When all the caucusgoers at a precinct have signed in, the attendees elect a caucus chair, who directs the proceedings. Representatives of the campaigns have an opportunity to stand up and give a last-minute pitch for their candidate, and then the caucuses begin, with a process known as the ‘first alignment.’

That´s where attendees gather in the designated area for their favored candidate. In most precincts, any candidate that receives the support of 15% of the people in the room is considered ‘viable’ and moves on to the next round of voting. Caucusgoers who chose a viable candidate on their first round are locked in and can´t choose a new candidate on the second.

Democratic presidential candidate former South Bend, Ind., Mayor Pete Buttigieg’s shadow is cast on the Iowas state flag in Coralville, Iowa

Supporters of candidates who didn´t meet that threshold, however, have four options: They can support a viable candidate, or join with supporters of another non-viable candidate close to 15% support to get them to viability. Alternately, they can try to entice supporters of other non-viable candidates over to theirs to get them over the threshold. Or, they can go home.

This part of the caucuses – known as realignment – is the most crucial, and typically the most chaotic, portion of the night. Well-organized campaigns have volunteers, staffers and surrogates working the room, trying to win over caucusgoers from opposing campaigns. It´s part of the reason why having staff and surrogates who know their area and have built a community there is so important for the campaigns.

At the end of realignment, the caucus chair takes a final count of the room, and transmits the numbers to the Iowa Democratic Party.

Changes from 2016 will allow for additional reporting of caucus results


The results in each precinct are used by the Iowa Democratic Party to calculate what´s known as the ‘state delegate equivalent,’ or how many delegates each candidate gets at the Iowa Democratic Party convention. That number ultimately translates to how many of Iowa´s 41 national delegates each candidate gets at the national convention.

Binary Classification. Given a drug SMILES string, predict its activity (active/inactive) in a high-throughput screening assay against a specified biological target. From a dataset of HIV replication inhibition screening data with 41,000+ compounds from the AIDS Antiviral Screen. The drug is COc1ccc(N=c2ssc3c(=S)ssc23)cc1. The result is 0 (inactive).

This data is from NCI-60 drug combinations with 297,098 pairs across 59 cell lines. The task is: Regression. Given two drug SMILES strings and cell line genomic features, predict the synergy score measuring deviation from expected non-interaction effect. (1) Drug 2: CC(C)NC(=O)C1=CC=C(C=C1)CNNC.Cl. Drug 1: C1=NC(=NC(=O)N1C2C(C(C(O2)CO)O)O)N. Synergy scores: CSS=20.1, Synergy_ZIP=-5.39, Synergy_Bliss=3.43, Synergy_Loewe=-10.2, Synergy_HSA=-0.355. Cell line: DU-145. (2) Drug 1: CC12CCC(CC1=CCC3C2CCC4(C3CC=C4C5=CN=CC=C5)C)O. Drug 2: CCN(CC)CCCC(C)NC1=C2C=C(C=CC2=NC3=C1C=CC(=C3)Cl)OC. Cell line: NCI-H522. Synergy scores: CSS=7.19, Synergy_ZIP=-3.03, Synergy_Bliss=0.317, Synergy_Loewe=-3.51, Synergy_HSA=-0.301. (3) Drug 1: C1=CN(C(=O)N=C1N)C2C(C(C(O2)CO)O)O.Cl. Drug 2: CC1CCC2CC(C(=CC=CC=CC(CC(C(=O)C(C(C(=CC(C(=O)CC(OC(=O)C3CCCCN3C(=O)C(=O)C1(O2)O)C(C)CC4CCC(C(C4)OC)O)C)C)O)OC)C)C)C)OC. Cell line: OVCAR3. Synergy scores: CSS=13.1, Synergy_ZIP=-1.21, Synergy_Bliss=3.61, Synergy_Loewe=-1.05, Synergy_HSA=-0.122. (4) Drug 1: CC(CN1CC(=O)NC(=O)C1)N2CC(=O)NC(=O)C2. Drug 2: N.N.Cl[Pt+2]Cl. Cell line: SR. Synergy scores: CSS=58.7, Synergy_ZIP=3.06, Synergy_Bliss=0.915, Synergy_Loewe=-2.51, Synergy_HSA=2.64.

For the first time, caucusgoers will record their choices on a slip of paper, which they´ll sign to certify their support. The caucus leaders will collect those presidential preference cards and turn them into the Iowa Democratic Party, and they´ll be used if any candidate requests a recount.

This year, there are only two rounds of alignment, rather than the multiple rounds in years past, and supporters of a viable candidate after the first alignment are locked in to that candidate. In previous caucuses, every attendee could choose a new candidate on each realignment.

The satellite caucuses are new, and the Iowa Democratic Party is allowing attendees to check in early rather than at their precinct site, a move aimed to cut down on the long lines and wait times in years past.

But the biggest change is the change in how the Iowa Democratic Party will report its results. Previously, they only released the state delegate equivalent numbers; now, they´re releasing the raw totals from the first and second alignments, as well as the state delegate equivalents.

The Associated Press will be deciding the winner based on state delegate equivalents – but with more data being released, the campaigns have signaled they plan to spin the numbers in their favor, whatever the eventual result.

 – Associated Press

This is how they do it: Caucus goers fill in preference cards as a permanent record of votes

What counts: At the West Des Moines Christian Church, an election official counts up support 

To young to back me: Elizabeth Warren greets a young supporter at Roosevelt High School, Des Moines

Rivals: A Joe Biden and a Pete Buttigieg precinct captain go head to head at Maple Grove Methodist Church in West Des Moines. The two moderates are both behind Bernie Sanders

Read for Buttigieg: The former South Bend, Indiana, mayor, has his supporters ready to push for support in Roosevelt High School 

Something to show for it: One voter was knitting her way through the caucus at Maple Grove Methodist Church in West Des Moines

Sen. Amy Klobuchar seems to be benefiting from late-breaking Iowa voters. She’s shot up in the polls in the past week and her events are attracting crowds numbered in the hundreds 

For months, former South Bend Mayor Pete Buttigieg has also had a strong showing in the Hawkeye State – meaning Monday night’s caucuses could end up being a five-way split 


Preliminary results from AP VoteCast, a survey of 2,795 voters conducted for The Associated Press by NORC at the University of Chicago.